‘Honey-trapping’ has been one of the top methods in the guidebook of international espionage. Last year, a Pakistani spy posing as a girl honey-trapped a high-ranking defense scientist and made him divulge sensitive secrets, including information about the BrahMos supersonic cruise missile.
Taking a cue from this, the Indian Army has developed a chatbot that, when deployed, will send messages to unsuspecting soldiers and try to gauge their gullibility to such traps online.
In recent years, there have been multiple reports of military personnel and executives from Indian defense corporations being set up for deception by Pakistani intelligence operatives. Although honey trapping is a widely employed tactic by intelligence services worldwide, the Indian incidents are notable for taking place virtually rather than in person.
Developed by the soldiers of the Territorial Army, the Chatbot will work through WhatsApp. The AI-based technology has been tested and will be deployed soon. Once deployed, it is envisaged that the commanding officer or another senior officer will be using the technology to chat with the men in his unit and figure out who is gullible to such traps.
An Indian Army official told the EurAsian Times: “This AI bot converses with soldiers over WhatsApp (can also be moved to other channels of communication). It mimics various scenarios, and based on the response received from the soldiers, it continues the simulation.”
In a unit, most army personnel will immediately block unsolicited messages from unknown numbers. However, there will be a few who will continue with the conversation despite the red flags. The officer in charge will monitor these conversations and be able to sensitize the gullible soldiers better to the pitfalls of cyber technology.
“The AI bot learns from itself, and new scenarios can be easily added for effective training,” the official added.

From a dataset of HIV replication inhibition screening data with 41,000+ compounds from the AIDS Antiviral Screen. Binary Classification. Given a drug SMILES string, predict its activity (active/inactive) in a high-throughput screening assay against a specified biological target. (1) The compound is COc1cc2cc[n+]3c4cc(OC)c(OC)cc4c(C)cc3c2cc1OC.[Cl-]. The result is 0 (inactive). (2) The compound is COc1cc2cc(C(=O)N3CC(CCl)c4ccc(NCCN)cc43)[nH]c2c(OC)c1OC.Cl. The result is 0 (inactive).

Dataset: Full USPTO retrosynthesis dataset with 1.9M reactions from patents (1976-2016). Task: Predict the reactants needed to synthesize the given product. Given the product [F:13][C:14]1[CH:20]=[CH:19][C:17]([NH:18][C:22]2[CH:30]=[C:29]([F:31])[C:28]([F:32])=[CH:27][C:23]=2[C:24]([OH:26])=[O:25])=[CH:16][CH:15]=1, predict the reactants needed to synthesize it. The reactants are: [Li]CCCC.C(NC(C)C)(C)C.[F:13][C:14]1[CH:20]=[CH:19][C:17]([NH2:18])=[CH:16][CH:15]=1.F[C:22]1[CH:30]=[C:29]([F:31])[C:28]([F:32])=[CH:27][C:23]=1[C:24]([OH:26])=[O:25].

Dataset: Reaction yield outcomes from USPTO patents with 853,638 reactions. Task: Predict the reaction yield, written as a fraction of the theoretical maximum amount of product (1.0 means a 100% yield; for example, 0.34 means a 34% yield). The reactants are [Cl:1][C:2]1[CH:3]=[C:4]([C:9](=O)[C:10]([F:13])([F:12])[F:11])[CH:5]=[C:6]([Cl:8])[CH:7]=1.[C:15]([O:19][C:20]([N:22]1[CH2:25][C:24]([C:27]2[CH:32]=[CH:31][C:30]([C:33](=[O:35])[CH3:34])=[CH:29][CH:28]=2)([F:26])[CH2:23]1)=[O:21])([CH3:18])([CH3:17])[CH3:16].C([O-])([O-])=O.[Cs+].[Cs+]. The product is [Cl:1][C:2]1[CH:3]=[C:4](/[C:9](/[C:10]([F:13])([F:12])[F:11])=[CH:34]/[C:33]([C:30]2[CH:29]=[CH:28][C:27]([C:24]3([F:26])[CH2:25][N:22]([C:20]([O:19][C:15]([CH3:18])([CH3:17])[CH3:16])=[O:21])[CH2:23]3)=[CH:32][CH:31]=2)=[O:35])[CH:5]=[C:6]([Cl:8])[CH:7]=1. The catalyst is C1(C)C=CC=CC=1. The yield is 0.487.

The AI-based simulation for cyber-security has been part of the Indian Army’s “Inno-Yodha” (Innovation Warrior) exhibition organized ahead of Army Day.
The Army has been recruiting cyber-specialists in the Territorial Army and utilizing their skills to prepare for future warfare. The use of social media and technology in espionage and intelligence operations has increased the effectiveness and accessibility of honey trapping. Increased connectivity through social media and digital impersonation has made honey-trapping easy.
The art of honey trapping is a subtle dance between manipulation and seduction. Operatives are trained in the art of seduction, discovering and taking advantage of the vulnerabilities of their targets.
The year 2023 revealed that Pakistani spies were honey-trapping Indian scientists and soldiers by pretending to be women online. And unlike in the past, the honey-trapping happened entirely in the digital space.
In recent years, the Indian Armed Forces have adopted strict policies advising the soldiers to stay away from social media platforms like Facebook and Instagram. They are also not authorized to post any photographs in uniform. Smartphones are not allowed inside military installations to safeguard against cyber espionage.